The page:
One of the biggest misconceptions among powersports dealers is the belief that many state and federal compliance regulations do not apply to them. Nothing could be farther from the truth! In many states, motorcycle dealers are covered under “New Motor Vehicle Dealer” statutes that were written for automotive retail. Eight states have laws that specifically address powersports dealers. Another 17 states have “Franchised Dealer” statutes that define a dealer agreement as a franchise agreement, regardless of what an OEM wants to call it. Dealer-OEM relations may also be covered by multiple laws within a state.
From a federal regulatory standpoint, the Federal Trade Commission has regulations that impact automotive, recreational vehicle, and powersports dealers nationwide. Beginning on June 9, those compliance requirements will expand significantly as the updated Safeguards Rule goes into effect. These stringent requirements relate to information security practices in your dealership. In our current environment of data breaches, security hacks and stolen identities, failure to comply with these requirements could mean expensive fines, lost trust from your customers, lenders, and the community, as well as crippling cybersecurity issues. Let’s break down the details and see what steps you need to take to protect your dealership and your customers.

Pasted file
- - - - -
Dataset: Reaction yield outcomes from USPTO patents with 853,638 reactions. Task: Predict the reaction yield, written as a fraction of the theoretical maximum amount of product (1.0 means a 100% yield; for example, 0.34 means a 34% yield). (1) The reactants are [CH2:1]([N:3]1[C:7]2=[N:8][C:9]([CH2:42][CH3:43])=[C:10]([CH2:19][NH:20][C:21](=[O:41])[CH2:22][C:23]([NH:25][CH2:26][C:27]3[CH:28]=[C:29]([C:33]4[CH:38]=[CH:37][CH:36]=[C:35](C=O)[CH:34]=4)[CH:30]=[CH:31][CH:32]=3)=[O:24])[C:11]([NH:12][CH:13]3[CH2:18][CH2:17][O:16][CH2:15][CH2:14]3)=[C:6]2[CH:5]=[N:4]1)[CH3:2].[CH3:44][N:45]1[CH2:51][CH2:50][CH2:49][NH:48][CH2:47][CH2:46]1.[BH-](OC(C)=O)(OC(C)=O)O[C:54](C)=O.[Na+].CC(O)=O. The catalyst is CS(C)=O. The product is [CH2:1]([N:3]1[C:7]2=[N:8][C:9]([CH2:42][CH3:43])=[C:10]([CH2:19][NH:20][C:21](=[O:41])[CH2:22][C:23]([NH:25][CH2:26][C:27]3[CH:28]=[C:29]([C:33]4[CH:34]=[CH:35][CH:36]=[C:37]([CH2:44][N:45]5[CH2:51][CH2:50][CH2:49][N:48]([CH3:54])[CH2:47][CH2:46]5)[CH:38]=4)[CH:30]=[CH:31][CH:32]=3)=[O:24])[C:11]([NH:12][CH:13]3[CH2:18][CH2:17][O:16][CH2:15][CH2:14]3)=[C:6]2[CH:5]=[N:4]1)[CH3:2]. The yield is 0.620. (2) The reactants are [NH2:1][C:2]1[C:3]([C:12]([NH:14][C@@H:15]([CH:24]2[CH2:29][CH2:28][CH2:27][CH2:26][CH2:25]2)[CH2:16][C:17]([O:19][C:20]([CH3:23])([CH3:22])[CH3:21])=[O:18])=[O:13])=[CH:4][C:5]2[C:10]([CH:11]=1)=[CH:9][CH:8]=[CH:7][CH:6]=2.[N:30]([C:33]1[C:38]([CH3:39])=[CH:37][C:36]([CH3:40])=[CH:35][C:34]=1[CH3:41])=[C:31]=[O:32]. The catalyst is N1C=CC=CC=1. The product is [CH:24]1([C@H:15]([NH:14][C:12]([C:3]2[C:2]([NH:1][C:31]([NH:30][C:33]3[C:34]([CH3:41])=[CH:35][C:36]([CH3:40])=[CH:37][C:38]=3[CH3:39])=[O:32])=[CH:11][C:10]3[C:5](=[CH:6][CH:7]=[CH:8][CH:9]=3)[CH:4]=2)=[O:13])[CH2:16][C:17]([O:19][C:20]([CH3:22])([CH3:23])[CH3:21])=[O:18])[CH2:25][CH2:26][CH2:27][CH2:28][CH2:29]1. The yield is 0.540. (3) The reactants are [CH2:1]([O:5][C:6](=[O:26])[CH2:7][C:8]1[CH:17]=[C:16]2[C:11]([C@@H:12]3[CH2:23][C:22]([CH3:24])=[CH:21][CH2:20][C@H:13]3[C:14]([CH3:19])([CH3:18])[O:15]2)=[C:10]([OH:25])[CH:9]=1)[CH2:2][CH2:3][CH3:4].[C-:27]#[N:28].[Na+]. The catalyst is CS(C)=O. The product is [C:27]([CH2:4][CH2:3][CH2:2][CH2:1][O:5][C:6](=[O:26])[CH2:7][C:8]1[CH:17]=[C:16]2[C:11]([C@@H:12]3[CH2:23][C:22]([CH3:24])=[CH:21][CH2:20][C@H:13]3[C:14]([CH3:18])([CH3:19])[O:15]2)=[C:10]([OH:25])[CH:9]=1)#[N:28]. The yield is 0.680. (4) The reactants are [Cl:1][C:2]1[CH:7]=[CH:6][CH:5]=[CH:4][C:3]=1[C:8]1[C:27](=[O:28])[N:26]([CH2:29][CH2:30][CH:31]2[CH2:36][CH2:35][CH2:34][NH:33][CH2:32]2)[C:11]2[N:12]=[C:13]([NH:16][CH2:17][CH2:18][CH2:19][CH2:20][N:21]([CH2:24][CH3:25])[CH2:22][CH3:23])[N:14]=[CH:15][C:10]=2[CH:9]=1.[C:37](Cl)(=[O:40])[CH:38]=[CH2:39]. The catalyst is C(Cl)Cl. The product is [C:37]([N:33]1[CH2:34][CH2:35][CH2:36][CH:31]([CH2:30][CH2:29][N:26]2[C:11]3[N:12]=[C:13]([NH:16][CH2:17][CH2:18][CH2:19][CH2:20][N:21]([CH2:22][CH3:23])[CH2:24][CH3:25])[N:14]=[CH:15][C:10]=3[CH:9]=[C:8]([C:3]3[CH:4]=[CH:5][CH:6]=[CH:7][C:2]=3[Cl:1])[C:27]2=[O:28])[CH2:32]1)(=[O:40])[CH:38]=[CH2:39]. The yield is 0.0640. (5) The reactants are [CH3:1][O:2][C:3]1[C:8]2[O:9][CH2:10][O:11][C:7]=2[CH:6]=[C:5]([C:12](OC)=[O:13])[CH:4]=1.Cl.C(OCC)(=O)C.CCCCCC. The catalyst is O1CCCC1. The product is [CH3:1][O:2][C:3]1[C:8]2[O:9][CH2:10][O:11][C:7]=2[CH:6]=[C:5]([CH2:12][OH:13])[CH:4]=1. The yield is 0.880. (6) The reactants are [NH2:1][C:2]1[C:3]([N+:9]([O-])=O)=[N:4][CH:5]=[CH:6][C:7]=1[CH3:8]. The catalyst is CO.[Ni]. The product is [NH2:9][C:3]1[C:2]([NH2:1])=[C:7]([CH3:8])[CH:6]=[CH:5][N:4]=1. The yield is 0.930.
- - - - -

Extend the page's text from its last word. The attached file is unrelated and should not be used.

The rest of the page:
What is the Safeguards Rule?
Originally enacted in 2003, the FTC amended the Safeguards Rule in 2021 but extended the deadline for compliance to June 9th of this year, giving dealerships more time to incorporate the needed equipment, training and procedures. Specifically, the new requirements include: